A Morning Meeting


Hi, I'm going to Starbucks, can you meet me there?
Which one?
The one on the beach, Yusuf is invited to a party nearby and I'll kill the time at Starbucks until he is done.
Where exactly?

Where exactly, I ask the driver.
At the end of Sari street.
Near Pizza Hut, yes, I know where you mean. Ok, I can. It's nearby, the driver can drop me and then go back to pick up Omar from school.

I arrived there before she did. I watched her get out of the car and went towards the stairs before she came up. I said, you can order because I already did when I arrived.

I wish you had called earlier, she said. I already had my breakfast.
She couldn't drink her coffee. She said it was too strong. I said this is exactly what I love about this coffee.

I told her that the party to which Yusuf is invited is a pool party, where they have two young men entertaining the kids by the swimming pool. She said everyone is thinking of business nowadays, it's only us who don't do anything beside our job. She described the way chocolate usually brought to kids’ parties is decorated, a simple idea but sold at high profit. I told her about my intention to work elsewhere but she warned me that this would not be easy. Do you remember our friend Najla, the poor girl, still complaining about the new job she took ?

I reminded her that Najla’s salary there is twice ours, but she doesn't care the way she and I used to.

- I bought a new lotion for my acne, can you believe the one that has always been used can’t be found in pharmacies at all any more.
- That’s because the state drug company is the distributor of the new one.
- But the old one had to be the first step in the treatment. They do different things.
- Yes, I know, believe me. Business is all that counts.
Maybe, I said. I also said I'd never go back to the dermatology clinic I used to go to. Can you believe what they've done? They told a colleague all the details of my treatment. Where's patient confidentiality?

She asked if I did anything about it. She expected me to call them and complain. I reminded her that I have more than one front to fight on, and sometimes I ignore things just to have some peace of mind.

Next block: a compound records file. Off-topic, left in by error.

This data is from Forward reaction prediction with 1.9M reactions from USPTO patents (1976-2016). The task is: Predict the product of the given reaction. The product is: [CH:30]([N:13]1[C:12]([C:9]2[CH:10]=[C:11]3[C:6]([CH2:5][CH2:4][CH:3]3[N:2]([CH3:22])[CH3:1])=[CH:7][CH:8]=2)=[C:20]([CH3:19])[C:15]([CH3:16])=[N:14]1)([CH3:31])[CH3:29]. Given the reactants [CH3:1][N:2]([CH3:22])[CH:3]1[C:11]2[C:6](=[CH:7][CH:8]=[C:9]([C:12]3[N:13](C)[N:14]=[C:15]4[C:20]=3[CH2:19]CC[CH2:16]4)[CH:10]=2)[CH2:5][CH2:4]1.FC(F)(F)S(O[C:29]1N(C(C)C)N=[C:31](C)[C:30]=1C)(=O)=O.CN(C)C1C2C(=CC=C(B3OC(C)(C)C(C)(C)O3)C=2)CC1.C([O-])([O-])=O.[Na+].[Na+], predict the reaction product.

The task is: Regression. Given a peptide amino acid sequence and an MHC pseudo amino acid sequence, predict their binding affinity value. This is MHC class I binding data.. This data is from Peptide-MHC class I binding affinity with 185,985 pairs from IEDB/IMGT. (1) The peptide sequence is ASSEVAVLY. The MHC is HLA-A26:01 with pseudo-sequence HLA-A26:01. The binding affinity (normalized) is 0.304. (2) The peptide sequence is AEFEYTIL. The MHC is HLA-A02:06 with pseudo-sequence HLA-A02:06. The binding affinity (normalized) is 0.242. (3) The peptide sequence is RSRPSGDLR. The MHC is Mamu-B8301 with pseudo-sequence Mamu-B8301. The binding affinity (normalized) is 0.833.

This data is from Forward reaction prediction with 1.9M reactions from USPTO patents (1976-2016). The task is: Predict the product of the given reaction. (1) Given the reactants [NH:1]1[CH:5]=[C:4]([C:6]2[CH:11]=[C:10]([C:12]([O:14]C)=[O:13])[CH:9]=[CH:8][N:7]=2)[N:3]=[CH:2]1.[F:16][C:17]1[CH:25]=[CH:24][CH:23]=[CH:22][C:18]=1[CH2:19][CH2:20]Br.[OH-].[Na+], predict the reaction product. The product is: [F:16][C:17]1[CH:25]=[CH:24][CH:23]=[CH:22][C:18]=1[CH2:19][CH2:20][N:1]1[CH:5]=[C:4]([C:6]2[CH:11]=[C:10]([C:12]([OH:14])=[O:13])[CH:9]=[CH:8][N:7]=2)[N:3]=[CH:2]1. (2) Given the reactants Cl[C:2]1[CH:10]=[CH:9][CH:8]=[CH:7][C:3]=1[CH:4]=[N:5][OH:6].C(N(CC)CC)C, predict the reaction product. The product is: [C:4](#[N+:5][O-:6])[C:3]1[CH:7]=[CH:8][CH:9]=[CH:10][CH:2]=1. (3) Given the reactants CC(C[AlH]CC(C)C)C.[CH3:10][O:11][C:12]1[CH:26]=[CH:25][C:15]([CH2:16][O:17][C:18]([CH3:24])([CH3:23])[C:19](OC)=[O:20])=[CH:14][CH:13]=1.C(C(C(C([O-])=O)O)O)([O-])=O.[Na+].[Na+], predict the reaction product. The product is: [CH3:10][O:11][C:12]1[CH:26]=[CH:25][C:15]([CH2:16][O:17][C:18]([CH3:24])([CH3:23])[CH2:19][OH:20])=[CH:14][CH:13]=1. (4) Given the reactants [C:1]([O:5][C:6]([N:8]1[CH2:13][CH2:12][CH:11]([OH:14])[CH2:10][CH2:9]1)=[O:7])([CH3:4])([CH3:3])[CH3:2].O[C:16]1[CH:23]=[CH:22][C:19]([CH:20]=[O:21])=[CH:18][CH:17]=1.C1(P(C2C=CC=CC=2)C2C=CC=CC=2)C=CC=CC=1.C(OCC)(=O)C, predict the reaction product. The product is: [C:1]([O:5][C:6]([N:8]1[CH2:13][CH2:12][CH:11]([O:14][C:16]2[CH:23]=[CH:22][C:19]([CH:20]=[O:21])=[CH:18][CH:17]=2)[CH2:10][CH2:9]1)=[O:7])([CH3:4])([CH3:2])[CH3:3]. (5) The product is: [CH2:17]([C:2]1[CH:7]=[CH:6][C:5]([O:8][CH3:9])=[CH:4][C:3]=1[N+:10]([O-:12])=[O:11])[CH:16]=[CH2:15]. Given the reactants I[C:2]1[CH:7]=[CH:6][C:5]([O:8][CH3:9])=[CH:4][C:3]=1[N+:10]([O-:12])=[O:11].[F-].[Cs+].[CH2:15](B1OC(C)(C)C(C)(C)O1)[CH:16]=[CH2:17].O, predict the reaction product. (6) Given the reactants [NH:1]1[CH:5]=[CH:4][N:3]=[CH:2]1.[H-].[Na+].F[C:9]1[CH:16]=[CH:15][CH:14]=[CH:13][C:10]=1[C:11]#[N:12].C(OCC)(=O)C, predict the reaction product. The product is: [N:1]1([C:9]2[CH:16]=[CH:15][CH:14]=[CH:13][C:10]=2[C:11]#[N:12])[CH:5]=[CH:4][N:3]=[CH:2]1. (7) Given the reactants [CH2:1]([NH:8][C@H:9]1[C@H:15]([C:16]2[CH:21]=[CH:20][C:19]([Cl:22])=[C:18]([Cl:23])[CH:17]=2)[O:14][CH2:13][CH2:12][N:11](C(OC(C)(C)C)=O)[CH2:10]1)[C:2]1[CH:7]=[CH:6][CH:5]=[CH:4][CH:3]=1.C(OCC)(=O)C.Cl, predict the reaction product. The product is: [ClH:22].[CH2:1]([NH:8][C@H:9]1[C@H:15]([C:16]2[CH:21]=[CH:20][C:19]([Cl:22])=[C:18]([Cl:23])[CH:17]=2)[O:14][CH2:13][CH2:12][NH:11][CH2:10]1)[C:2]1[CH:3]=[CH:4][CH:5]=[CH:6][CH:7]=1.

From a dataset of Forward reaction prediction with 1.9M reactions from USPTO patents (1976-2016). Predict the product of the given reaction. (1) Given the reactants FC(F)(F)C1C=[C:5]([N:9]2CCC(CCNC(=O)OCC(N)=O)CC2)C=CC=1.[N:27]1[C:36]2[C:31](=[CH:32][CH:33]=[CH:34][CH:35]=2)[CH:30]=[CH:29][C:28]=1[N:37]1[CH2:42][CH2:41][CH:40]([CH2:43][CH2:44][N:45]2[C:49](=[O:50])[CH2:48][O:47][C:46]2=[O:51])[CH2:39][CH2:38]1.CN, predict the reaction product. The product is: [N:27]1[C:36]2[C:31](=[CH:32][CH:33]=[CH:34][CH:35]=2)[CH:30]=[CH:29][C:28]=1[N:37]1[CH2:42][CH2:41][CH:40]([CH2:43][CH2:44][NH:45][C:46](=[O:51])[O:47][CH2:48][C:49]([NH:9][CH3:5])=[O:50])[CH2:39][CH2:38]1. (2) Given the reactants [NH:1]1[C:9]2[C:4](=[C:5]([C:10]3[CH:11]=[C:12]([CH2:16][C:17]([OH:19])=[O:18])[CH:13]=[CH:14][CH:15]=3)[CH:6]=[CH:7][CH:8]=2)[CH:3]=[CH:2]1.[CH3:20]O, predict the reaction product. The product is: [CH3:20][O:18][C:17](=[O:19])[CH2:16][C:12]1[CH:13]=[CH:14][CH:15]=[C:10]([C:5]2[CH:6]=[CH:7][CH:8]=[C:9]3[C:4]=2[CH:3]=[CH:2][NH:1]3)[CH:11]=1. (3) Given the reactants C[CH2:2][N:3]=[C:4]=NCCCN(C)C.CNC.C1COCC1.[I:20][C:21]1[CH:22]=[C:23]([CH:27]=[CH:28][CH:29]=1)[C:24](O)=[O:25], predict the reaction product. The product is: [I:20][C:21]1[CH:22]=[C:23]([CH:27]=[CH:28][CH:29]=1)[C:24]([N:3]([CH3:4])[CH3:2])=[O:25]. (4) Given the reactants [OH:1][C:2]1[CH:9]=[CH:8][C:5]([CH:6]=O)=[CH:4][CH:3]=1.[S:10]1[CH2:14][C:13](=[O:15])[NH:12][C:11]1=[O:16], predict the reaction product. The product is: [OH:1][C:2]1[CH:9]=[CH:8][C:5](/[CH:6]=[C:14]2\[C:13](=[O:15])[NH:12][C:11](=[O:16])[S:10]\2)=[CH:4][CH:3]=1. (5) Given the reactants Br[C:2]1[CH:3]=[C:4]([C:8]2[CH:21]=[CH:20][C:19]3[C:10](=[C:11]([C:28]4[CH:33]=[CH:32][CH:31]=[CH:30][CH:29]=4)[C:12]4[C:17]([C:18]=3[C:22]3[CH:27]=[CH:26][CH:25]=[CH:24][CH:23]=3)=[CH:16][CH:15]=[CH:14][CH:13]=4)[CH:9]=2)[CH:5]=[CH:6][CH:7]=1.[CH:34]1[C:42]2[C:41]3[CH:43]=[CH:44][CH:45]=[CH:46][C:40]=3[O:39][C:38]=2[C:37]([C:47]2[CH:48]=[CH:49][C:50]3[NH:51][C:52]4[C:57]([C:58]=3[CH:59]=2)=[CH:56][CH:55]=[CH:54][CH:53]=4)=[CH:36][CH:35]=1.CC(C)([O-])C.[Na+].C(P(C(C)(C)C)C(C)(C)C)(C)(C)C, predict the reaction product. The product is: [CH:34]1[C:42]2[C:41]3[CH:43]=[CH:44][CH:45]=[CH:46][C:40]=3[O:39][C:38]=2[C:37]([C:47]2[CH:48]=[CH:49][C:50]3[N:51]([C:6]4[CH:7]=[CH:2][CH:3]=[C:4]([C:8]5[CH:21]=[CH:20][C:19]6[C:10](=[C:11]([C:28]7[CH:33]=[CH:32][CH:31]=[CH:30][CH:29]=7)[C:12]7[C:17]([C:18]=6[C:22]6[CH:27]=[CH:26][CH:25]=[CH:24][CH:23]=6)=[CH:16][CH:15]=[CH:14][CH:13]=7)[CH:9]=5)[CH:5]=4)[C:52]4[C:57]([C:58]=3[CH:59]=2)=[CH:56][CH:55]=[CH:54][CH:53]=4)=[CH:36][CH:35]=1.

And do you know what happened to the English teacher at Yussuf’s school? One of the mothers just told me that her husband went to the school office, there was a fight, and because of that the teacher was fired.

I mentioned that I didn't tell the mother I already knew about the school’s plan to end his contract because he had not been doing his job. What I had told her was that he had been rude. That I spoke to him on the phone, and he was impolite and arrogant. We were sad that the year had been wasted for our kids. She shook her head and said, why were you so passive, you should have complained to the education director. I reminded her about the number of fronts I am fighting on. I counted them up for her: the new car, the new department I was asked to handle at work, the house issues.

She in turn told me about the case that was going to be filed by the group that had lost the election and about the well-known attorney that had been picked. I said the winners were a surprise. She nodded, yes. She said that there's a big change in Jeddah's demographics. I asked her if the case was going to be against the sheikhs’ recommendation as to the winners. She said yes, and mentioned the sum of money going to the attorney.

I took out a toy keychain with a zipper and the party invitation inside. She said it was cute and said my son could hook it up on his belt loop and keep his allowance in it. I said I was thinking it's time to start teaching him about money and responsibilities.
I took her coffee, added some sugar and sipped.

She pointed at the glass window and quietly noted therehow dirty it was. Then she asked about my plans to write restaurant reviews like I had mentioned several years ago. I said I was ready but no one had commissioned anything yet. Why not for Laha, for instance ? I said maybe I’d write up a proposal.

We began looking for the drivers. I called mine, then gave her my mobile to call hers, asking if she really was going to buy a phone from the new company, as she had said she would. She said they haven’t begun operating yet. She looked for her phone book. I told her there was no need to, and offered to take her home.
We found her driver standing in the far corner, which was why we hadn’t been able to see him from the window upstairs. We shook hands; I remembered we didn't kiss when she arrived. She said we haven't gone out with Amal yet, I said I don't like appointments that are too planned. I like to be spontaneous, like today.
She smiled.

We moved on.